BAME children exposed to greater levels of air pollution

Deprived and Black, Asian and Minority Ethnic (BAME) schoolchildren are exposed to greater levels of air pollution in London, according to a new report published by the Environmental Defence Fund (EDF).

New data from the Breathe London pilot project allowed the researchers to look at the estimated level of nitrogen oxide (NOx) pollution at every London state primary school in 2019.

The research revealed that air pollution does not affect all schoolchildren equally, with children from deprived neighbourhoods exposed to more pollution.

When examining the deprivation level (a measure that incorporates a broad range of living conditions, including income, health and access to resources), the researchers found that average NOx levels at schools with pupils attending from the most deprived areas were 27% higher than those at schools with pupils attending from the least deprived areas.

We researchers also found that white students are exposed to less pollution at school.

Using census data to estimate the proportion of students of BAME background at each school, the results revealed that schools with the highest percentage of non-white pupils have average NOx levels that are 28% higher than schools with the lowest proportion of BAME students.

By looking at the rise and fall of schools’ NOx levels over the course of a day, we see that pollution peaks around 7-9 am, with 50% of the pollution comes from vehicles during these morning hours. This is when children are typically travelling to school and more likely to be exposed to pollution.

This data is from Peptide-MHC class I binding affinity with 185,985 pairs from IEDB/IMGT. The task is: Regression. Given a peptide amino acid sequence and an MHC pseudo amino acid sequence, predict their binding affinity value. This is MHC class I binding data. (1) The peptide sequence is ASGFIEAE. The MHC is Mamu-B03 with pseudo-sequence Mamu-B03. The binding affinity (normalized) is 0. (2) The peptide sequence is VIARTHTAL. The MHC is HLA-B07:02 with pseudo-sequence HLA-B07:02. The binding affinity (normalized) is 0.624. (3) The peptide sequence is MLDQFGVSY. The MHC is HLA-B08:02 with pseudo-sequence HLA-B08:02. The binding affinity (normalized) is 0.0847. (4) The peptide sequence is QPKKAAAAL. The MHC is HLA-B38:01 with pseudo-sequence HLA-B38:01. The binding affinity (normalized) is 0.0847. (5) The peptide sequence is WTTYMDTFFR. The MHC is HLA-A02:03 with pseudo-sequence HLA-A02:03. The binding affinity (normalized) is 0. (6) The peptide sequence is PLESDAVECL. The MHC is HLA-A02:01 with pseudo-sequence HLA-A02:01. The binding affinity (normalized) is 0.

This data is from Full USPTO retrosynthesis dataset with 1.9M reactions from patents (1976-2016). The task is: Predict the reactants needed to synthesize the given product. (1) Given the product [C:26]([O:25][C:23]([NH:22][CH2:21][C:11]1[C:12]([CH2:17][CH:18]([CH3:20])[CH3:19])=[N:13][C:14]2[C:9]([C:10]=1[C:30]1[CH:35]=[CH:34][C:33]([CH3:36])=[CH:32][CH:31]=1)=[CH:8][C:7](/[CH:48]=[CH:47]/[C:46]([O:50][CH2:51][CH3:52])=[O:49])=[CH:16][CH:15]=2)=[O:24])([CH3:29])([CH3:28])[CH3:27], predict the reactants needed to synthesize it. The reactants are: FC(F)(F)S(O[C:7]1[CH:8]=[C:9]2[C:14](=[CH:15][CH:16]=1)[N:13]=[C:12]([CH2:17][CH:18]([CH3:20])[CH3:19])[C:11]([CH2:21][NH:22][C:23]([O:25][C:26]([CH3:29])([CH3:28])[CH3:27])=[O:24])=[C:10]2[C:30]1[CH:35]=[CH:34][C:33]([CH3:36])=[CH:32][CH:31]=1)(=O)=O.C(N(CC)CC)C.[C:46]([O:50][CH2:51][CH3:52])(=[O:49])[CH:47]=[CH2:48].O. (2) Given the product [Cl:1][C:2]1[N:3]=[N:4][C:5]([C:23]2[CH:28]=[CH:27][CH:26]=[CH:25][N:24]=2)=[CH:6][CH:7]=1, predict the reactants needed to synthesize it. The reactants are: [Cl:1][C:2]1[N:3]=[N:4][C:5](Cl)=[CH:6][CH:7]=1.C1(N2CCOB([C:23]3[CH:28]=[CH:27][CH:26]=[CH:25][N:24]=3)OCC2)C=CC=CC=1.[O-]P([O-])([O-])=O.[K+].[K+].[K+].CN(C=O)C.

Oliver Lord, Head of Policy and Campaigns, Environmental Defense Fund Europe, said: ‘The health burden of air pollution is not equal.

‘Our analysis shows children from a BAME background or the most deprived areas in London experience significantly higher levels of toxic pollution at school. This inequity will affect them for the rest of their lives. We need strong leadership to ensure our schools become a catalyst for less polluted streets and healthier children.’

In related news, Air Quality News presents exclusive data highlighting the connection between air pollution and deprivation

Photo Credit – Pixabay 



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Carlos Prieto
Carlos Prieto
3 years ago

Reading the article, children exposed to high levels of air pollution, and we are told we need to open the windows to create some ventilation to stop the spread of the viruses; where do you think the pollution will go? Shouldn’t we start thinking about improving the indoor air with an active air purifier solution in our schools to avoid breathing issues? Indoor air is worse than outdoor air.

Jes Sig Andersen
Jes Sig Andersen
3 years ago

Correlations is not Causations ….. when it comes to NOx exposure, look at trafic intensity in the neighbourhood, not the skin colour of the exposed people

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